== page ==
DeVos held one day of listening sessions to hear from victims of sexual harassment and assault and from men’s rights groups that argued some students had been being falsely accused of misconduct.

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U.S. Education Department Makes First Move in Bid to Reverse DeVos-Era Title IX Rule on Sexual Assault

On Zoom ‘with a harasser’

Before DeVos finalized the current rule, over 124,000 public comments were submitted, with many in opposition. Multiple lawsuits — including one involving 17 states and the District of Columbia — were filed in protest.

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DeVos on the Docket: With 455 Lawsuits Against Her Department and Counting, Education Secretary is Left to Defend Much of Her Agenda in Court

In the Berkeley students’ case, the complaint said victims are often assigned to the same classrooms as the students who sexually assaulted them off campus and that remote learning hasn’t alleviated the trauma that some victims experience.

“Even when learning takes place primarily online, as it does this school year due to COVID-19, victims are required to be in small video ‘breakout rooms’ with their harasser,” according to the complaint.

The justice department said Texas has no “claim or defense” in the Berkeley case. The state made the same argument in another lawsuit opposing the DeVos rule in Massachusetts, but a federal judge denied the motion. The state, however, successfully intervened in the multi-state case, now on hold as the administration works to rewrite the regulation.

Others don’t want to see the DeVos rule torn down because they say it recognizes the rights of those unfairly accused of sexual misconduct.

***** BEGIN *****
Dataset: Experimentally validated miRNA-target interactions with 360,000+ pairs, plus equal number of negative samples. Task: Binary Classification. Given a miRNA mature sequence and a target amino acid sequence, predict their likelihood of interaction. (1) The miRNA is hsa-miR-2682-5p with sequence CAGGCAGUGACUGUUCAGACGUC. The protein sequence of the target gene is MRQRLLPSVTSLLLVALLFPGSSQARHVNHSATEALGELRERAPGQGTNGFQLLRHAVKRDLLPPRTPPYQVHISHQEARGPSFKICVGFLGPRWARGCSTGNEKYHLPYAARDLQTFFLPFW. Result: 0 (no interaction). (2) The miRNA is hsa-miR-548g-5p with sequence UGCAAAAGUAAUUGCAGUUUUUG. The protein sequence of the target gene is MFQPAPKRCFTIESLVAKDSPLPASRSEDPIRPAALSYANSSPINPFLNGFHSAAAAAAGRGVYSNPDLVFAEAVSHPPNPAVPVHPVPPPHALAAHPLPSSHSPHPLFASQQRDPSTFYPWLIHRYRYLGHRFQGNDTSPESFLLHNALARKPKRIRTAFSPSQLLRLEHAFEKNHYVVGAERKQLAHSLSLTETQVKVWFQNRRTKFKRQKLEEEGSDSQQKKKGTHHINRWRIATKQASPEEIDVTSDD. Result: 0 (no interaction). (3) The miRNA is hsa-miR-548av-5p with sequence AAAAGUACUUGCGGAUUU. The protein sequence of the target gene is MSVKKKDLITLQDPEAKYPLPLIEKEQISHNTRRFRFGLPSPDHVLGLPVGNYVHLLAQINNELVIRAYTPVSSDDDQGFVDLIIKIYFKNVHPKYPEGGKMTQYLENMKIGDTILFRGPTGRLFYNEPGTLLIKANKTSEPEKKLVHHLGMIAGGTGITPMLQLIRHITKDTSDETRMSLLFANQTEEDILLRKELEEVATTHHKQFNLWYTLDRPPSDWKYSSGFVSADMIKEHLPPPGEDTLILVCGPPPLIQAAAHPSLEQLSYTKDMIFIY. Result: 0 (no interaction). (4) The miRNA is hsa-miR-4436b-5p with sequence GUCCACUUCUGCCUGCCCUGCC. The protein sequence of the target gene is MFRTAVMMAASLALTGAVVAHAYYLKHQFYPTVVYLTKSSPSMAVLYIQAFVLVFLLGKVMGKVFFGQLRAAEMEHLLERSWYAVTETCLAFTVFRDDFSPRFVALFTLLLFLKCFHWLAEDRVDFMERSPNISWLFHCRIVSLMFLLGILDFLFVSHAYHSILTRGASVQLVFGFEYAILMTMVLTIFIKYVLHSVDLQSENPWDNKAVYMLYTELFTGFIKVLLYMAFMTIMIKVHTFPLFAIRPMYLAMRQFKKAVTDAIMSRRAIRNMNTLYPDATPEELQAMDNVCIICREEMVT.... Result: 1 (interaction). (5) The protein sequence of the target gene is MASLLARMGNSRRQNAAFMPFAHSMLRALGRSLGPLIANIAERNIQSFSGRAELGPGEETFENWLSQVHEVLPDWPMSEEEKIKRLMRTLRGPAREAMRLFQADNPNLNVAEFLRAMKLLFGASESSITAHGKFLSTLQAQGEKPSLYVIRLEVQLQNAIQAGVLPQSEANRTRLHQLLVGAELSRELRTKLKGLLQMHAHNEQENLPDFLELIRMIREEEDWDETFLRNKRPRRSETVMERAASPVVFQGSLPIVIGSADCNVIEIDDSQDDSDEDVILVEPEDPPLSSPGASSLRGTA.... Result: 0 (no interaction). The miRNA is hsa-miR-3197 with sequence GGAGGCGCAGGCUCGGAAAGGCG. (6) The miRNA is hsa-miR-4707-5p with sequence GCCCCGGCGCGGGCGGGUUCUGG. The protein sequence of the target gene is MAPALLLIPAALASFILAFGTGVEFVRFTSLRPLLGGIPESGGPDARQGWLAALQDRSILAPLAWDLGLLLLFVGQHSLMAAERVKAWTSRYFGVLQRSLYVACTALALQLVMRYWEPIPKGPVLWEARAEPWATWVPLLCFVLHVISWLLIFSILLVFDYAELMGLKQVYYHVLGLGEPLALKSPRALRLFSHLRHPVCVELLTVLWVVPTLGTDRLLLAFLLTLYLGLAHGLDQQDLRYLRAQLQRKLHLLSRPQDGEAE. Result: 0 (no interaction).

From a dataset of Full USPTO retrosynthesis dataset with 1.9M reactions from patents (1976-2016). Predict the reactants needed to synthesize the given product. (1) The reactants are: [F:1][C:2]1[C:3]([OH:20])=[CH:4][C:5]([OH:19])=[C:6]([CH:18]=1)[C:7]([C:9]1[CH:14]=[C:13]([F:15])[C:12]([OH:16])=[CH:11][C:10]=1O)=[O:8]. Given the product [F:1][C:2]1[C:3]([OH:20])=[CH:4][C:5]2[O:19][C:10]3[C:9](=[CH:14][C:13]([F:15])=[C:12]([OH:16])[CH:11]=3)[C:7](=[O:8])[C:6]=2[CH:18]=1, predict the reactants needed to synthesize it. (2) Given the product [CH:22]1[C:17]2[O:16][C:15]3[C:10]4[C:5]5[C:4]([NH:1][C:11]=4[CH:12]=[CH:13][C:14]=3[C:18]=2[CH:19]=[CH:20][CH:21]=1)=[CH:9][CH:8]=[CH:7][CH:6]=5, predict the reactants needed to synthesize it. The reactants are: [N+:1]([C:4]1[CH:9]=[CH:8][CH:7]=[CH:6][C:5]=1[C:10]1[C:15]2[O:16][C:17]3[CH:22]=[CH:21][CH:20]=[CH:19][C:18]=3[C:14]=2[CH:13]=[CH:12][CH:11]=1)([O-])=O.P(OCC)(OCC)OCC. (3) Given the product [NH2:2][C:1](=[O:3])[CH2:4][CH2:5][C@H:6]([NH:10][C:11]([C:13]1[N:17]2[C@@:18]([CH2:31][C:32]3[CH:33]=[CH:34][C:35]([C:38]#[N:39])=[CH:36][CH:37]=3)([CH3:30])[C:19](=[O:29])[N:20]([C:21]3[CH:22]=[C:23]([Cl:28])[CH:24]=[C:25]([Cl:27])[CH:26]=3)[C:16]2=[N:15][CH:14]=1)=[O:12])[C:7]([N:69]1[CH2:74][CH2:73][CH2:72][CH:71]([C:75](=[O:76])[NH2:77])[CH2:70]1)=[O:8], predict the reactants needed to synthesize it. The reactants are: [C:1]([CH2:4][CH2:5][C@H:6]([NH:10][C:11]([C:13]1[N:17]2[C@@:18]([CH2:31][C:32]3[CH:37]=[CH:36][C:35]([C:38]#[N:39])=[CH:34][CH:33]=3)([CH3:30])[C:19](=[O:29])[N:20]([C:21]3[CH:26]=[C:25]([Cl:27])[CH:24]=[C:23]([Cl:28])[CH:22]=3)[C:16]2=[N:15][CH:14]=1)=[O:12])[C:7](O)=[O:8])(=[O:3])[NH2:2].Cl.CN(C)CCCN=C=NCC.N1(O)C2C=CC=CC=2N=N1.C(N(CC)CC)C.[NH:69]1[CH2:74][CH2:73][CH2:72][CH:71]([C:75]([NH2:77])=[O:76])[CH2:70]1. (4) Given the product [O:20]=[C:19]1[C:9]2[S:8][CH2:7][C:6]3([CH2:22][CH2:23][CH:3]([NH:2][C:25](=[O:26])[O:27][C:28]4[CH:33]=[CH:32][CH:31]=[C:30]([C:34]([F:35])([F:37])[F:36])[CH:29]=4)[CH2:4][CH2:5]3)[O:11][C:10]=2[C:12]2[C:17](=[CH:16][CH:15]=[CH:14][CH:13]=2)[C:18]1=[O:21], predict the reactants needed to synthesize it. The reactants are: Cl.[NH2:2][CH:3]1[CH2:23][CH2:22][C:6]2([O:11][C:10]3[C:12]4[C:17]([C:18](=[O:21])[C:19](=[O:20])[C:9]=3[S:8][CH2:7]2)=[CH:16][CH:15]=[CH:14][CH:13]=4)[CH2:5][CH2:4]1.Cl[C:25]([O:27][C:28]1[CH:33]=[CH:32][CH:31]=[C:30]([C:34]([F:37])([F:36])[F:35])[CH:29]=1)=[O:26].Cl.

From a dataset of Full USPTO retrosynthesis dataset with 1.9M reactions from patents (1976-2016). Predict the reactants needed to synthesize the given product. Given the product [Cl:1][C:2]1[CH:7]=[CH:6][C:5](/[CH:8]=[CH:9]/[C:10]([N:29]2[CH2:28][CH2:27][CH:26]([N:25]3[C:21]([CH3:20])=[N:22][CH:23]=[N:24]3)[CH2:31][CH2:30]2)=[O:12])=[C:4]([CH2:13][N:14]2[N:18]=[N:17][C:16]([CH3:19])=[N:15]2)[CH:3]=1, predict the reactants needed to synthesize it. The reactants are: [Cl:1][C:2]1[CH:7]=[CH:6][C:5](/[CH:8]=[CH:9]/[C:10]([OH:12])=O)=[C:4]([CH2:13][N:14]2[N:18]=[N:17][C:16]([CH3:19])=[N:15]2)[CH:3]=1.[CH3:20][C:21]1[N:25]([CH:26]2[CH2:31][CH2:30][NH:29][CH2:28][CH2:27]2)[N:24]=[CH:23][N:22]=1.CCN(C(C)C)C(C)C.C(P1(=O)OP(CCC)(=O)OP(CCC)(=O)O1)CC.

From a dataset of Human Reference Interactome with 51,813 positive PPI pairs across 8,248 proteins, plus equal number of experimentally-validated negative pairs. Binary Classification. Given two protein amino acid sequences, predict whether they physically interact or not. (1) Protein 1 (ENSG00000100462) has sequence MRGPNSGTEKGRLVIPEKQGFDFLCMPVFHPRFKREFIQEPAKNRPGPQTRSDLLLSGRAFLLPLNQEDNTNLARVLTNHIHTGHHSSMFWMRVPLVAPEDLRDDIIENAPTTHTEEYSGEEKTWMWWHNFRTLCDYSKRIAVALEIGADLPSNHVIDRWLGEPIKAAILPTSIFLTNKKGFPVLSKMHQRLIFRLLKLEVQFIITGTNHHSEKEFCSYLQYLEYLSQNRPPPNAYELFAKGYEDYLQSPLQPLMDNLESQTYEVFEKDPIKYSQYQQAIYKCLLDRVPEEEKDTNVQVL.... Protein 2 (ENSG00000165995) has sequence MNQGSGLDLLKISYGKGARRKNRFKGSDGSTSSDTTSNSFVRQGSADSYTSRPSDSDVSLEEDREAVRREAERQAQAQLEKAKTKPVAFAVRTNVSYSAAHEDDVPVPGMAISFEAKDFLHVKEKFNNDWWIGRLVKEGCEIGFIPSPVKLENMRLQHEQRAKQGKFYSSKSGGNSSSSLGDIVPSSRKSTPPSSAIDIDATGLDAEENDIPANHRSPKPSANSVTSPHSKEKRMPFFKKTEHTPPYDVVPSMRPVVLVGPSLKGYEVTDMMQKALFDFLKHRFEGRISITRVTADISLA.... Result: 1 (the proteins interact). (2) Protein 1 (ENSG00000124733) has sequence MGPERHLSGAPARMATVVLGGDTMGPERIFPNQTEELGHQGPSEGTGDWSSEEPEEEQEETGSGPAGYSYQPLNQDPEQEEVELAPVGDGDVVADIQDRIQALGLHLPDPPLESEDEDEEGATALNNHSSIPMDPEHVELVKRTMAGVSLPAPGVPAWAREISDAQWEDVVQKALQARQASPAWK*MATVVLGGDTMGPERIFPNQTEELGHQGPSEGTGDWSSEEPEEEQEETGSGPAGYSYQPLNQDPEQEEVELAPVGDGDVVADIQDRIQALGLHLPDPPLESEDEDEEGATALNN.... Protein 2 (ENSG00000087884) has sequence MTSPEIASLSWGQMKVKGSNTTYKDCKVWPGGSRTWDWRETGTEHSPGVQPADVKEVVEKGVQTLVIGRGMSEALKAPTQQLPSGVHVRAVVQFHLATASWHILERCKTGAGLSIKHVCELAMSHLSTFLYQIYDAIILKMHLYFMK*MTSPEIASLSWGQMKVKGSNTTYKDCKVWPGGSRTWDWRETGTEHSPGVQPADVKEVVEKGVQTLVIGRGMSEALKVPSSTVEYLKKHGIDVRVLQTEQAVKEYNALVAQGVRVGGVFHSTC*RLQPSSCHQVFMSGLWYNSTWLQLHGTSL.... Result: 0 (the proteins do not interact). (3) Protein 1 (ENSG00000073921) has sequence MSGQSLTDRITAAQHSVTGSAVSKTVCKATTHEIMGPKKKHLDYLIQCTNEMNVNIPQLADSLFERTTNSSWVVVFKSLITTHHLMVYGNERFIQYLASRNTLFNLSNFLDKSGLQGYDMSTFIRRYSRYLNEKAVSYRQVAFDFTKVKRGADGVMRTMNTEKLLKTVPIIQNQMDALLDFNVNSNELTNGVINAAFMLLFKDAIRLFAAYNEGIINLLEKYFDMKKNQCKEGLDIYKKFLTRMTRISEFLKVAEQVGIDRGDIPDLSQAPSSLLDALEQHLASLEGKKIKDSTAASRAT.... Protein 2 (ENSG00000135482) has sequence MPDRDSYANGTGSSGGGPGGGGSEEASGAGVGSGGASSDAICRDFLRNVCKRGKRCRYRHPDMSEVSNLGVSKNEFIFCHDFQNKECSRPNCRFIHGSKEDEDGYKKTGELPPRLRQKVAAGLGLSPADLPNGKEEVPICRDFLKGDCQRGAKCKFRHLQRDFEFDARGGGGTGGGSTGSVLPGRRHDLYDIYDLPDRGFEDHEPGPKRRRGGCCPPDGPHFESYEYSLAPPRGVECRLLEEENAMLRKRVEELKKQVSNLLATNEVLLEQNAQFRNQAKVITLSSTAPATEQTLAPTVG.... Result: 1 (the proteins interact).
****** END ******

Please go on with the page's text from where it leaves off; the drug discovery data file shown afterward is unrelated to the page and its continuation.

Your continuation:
(Getty Images)

Reversing the rule could “once again force schools to deprive accused students and faculty of constitutionally guaranteed safeguards like the right to confront the evidence used against them,” said Caleb Kruckenberg, an attorney with the New Civil Liberties Alliance. He added that despite multiple federal courts upholding due process in campus disciplinary hearings, “the department seems poised to ignore those bedrock constitutional principles.”

As Kruckenberg noted, federal courts in recent years have shown greater deference toward the accused, agreeing that some colleges demonstrated evidence of bias against males when handling complaints. But Patel, whose organization is representing plaintiffs in the Massachusetts case, said institutions can protect due process rights while still providing fairness to victims.

“Sexual harassment is very pervasive in K-12 schools,” she said, “and rather than requiring schools to do more reporting, the DeVos changes swept sex harassment under the rug.”

Civil rights data released last year showed incidents of sexual violence in K-12 schools increased by more than half between the 2015-16 and 2017-18 school years, and the number of rapes or attempted rapes increased from almost 400 to nearly 800.

The DeVos rule limited what counts as sexual misconduct under Title IX. School officials, for example, are no longer obligated to investigate incidents that occur off campus, but with virtual school, that distinction is less clear. In a recently issued Q&A document, the department indicated that schools must investigate complaints of discrimination or harassment that occur during remote learning.